Silky anteater

Also known as pygmy anteater, they are the smallest and most adorable of their insect-eating kind

Quinten Questel

Belonging to a truly petite family of creatures, the Silky anteater is a diminutive marvel, measuring a mere 20 cm and weighing less than a pound. These rarely encountered mammals boast exceptional characteristics, primarily residing in trees and venturing out solely at night in pursuit of insects for sustenance.

This tiny creature is tricky to figure out, but it seems to be a calm and slow-moving animal that doesn’t like competing or working too hard. Its scientific name means “two-toed circle-foot,” referring to its claws on the front feet that help it hold onto branches.

Widely dispersed across tropical America, Silky anteaters favor habitats like secondary-growth woodlands, humid rainforests, and mangroves. Despite their small size, they play a crucial role in maintaining insect populations. Remarkably, there are currently no significant threats jeopardizing their long-term survival.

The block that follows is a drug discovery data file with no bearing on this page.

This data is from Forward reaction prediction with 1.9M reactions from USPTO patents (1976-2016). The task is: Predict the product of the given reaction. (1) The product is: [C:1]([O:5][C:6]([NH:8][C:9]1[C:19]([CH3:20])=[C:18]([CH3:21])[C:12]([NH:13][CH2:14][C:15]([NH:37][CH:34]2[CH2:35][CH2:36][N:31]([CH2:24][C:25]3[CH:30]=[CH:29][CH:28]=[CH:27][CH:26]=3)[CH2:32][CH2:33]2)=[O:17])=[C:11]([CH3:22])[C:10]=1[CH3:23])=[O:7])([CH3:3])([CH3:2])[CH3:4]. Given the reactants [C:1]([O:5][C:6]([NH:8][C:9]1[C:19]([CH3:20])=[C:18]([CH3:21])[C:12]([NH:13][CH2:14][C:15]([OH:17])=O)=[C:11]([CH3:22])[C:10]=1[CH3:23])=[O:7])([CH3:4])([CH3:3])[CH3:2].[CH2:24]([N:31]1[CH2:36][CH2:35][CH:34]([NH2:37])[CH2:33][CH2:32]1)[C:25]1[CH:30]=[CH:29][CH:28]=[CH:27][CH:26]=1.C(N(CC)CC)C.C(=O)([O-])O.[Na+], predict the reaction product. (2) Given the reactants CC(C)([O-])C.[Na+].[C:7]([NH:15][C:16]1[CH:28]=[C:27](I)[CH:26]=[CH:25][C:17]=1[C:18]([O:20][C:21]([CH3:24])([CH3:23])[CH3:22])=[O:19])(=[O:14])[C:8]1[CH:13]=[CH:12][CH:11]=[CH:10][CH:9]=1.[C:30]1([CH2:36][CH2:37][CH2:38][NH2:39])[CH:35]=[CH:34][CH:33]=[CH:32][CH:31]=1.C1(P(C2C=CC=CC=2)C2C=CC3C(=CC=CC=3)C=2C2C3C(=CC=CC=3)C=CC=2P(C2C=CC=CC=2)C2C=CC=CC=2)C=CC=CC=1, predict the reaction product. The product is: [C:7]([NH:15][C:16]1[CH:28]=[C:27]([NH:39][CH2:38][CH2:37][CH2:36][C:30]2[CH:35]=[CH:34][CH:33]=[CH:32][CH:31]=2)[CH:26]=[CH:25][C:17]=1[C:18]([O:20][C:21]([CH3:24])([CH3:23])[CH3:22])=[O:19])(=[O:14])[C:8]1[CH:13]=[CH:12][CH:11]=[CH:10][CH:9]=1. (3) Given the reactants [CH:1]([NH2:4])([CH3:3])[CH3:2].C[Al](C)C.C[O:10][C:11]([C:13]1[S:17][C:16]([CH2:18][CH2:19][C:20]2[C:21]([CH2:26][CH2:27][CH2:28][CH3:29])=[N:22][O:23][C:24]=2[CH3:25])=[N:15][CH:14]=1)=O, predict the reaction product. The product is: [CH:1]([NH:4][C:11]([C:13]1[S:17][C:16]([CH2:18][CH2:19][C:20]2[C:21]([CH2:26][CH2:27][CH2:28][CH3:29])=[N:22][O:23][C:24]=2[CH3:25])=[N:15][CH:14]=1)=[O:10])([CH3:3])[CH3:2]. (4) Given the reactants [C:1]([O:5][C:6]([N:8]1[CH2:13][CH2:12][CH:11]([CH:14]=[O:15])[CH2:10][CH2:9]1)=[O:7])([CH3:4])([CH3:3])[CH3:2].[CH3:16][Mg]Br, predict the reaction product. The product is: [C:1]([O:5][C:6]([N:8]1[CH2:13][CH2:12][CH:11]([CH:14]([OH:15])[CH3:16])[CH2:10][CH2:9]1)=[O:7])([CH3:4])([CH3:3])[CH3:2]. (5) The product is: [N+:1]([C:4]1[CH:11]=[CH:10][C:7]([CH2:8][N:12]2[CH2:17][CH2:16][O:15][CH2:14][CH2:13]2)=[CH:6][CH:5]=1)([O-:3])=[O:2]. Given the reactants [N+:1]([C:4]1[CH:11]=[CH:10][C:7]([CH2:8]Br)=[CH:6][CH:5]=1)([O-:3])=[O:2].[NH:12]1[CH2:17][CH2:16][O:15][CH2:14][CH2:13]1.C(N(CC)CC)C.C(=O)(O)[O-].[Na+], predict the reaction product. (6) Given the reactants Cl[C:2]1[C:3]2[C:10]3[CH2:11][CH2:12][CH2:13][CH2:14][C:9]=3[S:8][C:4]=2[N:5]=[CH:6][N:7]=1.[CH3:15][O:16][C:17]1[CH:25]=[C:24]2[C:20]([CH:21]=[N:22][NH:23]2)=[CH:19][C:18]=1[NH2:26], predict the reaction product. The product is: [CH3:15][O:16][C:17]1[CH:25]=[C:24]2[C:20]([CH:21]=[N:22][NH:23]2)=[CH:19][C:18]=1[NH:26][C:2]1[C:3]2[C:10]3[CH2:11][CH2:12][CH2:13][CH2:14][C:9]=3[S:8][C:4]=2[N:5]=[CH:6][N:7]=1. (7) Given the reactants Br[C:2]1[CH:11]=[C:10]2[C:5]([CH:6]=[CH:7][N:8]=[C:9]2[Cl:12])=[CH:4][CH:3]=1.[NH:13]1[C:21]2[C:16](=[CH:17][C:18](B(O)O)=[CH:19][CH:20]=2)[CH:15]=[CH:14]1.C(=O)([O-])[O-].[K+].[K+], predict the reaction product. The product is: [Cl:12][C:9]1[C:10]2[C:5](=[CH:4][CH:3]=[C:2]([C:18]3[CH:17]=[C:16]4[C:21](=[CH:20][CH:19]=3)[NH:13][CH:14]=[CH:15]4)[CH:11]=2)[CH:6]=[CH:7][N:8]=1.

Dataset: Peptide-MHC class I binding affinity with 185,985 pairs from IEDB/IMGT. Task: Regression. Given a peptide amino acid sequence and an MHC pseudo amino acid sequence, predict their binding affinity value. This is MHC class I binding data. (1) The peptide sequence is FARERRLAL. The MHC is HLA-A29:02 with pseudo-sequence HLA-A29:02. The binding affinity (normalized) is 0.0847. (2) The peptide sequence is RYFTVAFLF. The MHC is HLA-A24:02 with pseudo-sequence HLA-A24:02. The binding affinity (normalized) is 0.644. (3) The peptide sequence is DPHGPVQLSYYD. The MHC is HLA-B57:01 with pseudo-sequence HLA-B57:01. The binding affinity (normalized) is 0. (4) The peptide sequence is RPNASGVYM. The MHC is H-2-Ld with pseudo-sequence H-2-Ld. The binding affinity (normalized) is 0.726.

While occasionally kept as pets in certain areas, these unique anteaters face challenges thriving in captivity. Their specialized needs and nocturnal behavior make it difficult for them to adapt to domestic settings, resulting in shorter lifespans when removed from their natural habitats. Understanding and appreciating the distinct characteristics of the Silky anteater contribute to the ongoing efforts to preserve these fascinating creatures in their native environments.

Distribution

Country
Population est.
Status
Year
Comments
Belize
2013
Bolivia
2013
Brazil
2013
Colombia
2013
Costa Rica
2013
Ecuador
2013
French Guiana
2013
Guatemala
2013
Guyana
2013
Honduras
2013
Mexico
2013
Nicaragua
2013
Panama
2013
Peru
2013
Suriname
2013
Trinidad & Tobago
2013
Venezuela
2013

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Terrestrial / Aquatic

Altricial / Precocial

Polygamous / Monogamous

Dimorphic (size) / Monomorphic

Active: Diurnal / Nocturnal

Social behavior: Solitary / Pack / Herd

Diet: Carnivore / Herbivore / Omnivore / Piscivorous / Insectivore

Migratory: Yes / No

Domesticated: Yes / No

Dangerous: Yes / No